We are a people. We are a culture. We are a city.
And more, we are a champion. Events have proven that. Take a victory lap.
Better yet, take another sip of your CDM, Mimosa, or Bloody Mary, light one if you wish, sit back and relax with the paper today and tomorrow.
For unlike the protagonist of Rod Serling's classic Requiem for a Heavyweight, Mountain Rivera, who never threw a fight, the late Times-Picayune took an intentional dive in an elaborately staged imaginary duel between print and digital news delivery, yet hoped to remain the bully of New Orleans. But, the curtain has dropped. They are gone. We are still here.
Cheers!! In order for sure. But like any print worth the ink, this should be clipped and cut to the true skinny.
Today is the 7th day of home delivery of the New Orleans Edition of The Advocate.
Like many others who consider themselves lifelong New Orleanians, I lived some four years in the Baton Rouge area. It was many years ago. And during those years, I read The Morning Advocate daily. Note the word "Morning" in the masthead; no doubt an artifact of even earlier times when Baton Rouge, too, had an evening paper. I'm certain I haven't read more than ten to twenty Advocate issues in the last thirty plus years.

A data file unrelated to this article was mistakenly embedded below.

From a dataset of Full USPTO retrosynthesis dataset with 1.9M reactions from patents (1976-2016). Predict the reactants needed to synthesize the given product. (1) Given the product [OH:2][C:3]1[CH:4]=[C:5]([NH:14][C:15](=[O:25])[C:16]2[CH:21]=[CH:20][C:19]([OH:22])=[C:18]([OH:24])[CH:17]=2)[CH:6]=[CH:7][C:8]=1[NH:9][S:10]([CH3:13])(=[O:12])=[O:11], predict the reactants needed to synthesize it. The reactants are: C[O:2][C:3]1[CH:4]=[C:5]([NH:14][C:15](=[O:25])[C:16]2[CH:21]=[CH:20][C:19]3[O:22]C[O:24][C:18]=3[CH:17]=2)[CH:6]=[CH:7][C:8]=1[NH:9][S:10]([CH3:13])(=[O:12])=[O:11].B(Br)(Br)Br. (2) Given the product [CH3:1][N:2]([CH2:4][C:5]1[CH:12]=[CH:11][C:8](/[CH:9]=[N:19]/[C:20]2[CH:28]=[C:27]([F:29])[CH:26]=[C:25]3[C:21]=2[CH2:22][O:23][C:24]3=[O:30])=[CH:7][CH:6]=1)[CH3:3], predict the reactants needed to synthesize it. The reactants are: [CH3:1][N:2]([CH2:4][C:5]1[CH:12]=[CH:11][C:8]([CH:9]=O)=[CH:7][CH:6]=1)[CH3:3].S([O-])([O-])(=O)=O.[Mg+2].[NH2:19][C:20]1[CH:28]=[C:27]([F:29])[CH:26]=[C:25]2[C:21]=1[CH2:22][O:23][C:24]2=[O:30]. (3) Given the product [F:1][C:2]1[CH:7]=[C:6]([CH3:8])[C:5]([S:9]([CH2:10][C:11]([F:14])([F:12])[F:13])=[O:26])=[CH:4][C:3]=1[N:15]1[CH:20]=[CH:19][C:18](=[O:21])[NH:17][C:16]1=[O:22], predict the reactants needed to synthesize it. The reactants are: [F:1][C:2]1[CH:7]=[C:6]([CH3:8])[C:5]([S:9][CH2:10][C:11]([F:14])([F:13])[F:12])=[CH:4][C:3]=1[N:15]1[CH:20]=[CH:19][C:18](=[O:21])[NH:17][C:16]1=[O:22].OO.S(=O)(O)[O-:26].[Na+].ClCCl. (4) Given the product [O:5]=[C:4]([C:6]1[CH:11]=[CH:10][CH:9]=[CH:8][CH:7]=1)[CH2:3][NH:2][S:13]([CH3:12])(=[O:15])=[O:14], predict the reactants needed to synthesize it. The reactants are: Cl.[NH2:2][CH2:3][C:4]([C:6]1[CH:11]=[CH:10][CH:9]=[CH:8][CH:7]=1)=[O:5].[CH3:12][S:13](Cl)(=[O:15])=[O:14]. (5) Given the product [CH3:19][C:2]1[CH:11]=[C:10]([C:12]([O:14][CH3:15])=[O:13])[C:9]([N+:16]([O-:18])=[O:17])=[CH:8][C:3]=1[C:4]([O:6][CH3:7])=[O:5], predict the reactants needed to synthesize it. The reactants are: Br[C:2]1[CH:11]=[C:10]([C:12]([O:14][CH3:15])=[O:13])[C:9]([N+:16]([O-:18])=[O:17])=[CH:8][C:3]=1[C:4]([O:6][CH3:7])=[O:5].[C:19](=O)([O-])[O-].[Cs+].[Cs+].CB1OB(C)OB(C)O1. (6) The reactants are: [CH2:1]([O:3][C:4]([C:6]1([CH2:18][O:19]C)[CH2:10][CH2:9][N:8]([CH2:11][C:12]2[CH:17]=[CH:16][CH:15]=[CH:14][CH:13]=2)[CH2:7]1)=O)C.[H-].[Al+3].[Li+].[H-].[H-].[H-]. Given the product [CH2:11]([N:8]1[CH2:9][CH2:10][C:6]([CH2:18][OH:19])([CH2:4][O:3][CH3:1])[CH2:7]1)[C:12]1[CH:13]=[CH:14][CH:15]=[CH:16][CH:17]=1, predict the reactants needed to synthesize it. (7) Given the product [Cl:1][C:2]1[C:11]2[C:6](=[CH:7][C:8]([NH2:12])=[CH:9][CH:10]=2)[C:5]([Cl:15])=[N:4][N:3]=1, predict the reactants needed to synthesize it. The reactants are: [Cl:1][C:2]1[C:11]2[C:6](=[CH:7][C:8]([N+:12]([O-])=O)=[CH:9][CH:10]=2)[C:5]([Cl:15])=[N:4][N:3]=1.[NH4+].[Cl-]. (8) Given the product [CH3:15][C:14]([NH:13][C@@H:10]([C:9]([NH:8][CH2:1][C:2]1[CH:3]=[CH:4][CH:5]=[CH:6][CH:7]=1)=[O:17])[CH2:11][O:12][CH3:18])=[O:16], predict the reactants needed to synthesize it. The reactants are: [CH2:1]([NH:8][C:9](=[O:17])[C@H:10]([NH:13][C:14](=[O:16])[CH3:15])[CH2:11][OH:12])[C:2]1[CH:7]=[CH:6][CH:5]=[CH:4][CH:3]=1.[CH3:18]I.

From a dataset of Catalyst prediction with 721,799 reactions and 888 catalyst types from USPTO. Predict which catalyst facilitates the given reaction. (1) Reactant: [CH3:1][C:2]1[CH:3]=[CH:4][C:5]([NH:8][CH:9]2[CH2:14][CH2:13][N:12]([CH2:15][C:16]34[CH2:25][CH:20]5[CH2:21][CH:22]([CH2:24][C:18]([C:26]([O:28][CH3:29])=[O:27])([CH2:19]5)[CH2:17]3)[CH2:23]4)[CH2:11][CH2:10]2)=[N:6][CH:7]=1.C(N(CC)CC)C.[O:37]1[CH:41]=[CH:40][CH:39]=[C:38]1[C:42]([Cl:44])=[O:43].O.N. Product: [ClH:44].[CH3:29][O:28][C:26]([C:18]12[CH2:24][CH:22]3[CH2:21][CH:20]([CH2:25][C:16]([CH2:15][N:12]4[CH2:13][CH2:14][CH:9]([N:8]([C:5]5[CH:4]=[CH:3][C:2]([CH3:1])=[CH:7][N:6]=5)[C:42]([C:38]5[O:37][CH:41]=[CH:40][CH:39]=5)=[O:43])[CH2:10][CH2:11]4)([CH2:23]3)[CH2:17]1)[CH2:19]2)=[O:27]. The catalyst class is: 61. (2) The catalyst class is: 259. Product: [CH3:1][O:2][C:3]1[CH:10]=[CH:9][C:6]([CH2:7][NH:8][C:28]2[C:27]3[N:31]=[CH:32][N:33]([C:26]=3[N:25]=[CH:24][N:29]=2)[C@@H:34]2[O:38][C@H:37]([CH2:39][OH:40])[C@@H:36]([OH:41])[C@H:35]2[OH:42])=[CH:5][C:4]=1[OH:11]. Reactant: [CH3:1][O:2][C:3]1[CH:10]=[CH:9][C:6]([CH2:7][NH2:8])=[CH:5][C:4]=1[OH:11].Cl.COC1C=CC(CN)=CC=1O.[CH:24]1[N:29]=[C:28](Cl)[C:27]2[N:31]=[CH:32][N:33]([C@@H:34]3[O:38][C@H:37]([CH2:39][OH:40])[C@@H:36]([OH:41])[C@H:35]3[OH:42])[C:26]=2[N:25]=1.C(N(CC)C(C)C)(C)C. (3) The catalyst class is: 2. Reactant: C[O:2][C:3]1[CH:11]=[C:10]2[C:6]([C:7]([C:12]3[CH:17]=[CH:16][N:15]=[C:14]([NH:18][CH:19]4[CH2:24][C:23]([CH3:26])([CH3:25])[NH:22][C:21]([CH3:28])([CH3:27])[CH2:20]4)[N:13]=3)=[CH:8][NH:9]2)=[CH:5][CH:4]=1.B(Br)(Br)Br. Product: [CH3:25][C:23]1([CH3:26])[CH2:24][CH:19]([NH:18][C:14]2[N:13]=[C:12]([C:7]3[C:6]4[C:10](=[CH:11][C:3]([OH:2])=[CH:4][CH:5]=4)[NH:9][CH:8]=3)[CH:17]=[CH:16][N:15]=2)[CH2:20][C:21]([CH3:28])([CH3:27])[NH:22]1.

I always thought it a quality publication. Still, I don't know how to say this more politely, so here goes: In my experience it has always been stupidly conservative, editorially. But it was also pretty damn good at covering its beat. And that is what counts. Over the long haul, institutional outlook can, and often does, change; and, where it really matters, outlook is up to you, dear reader. If the assigned duty is secured, that is all that counts. So I will leave the rest of this to the publisher of The Advocate, David Manship.
This from Manship in the Monday, October 1, 2012 New Orleans Edition of The Advocate:
"We understand that people make decisions about how they consume news on an individual basis, and our products are available in many formats, including online and an E-edition, but we also have The Advocate Daily New Orleans edition for Crescent City readers who want a printed daily newspaper delivered to their home or workplace.
We know the daily paper has an important role in the community, especially New Orleans, and with your support, we will meet your demands for quality reporting of the news of the day in and around New Orleans.
A few months ago, New Orleans was in the national spotlight because it seemed slated to become the largest American city without a daily newspaper.
That was supposed to happen today, Oct. 1.
But, it hasn't happened.
At The Advocate, we think New Orleans and its citizens deserve a quality newspaper printed each and every day, and we intend to provide one."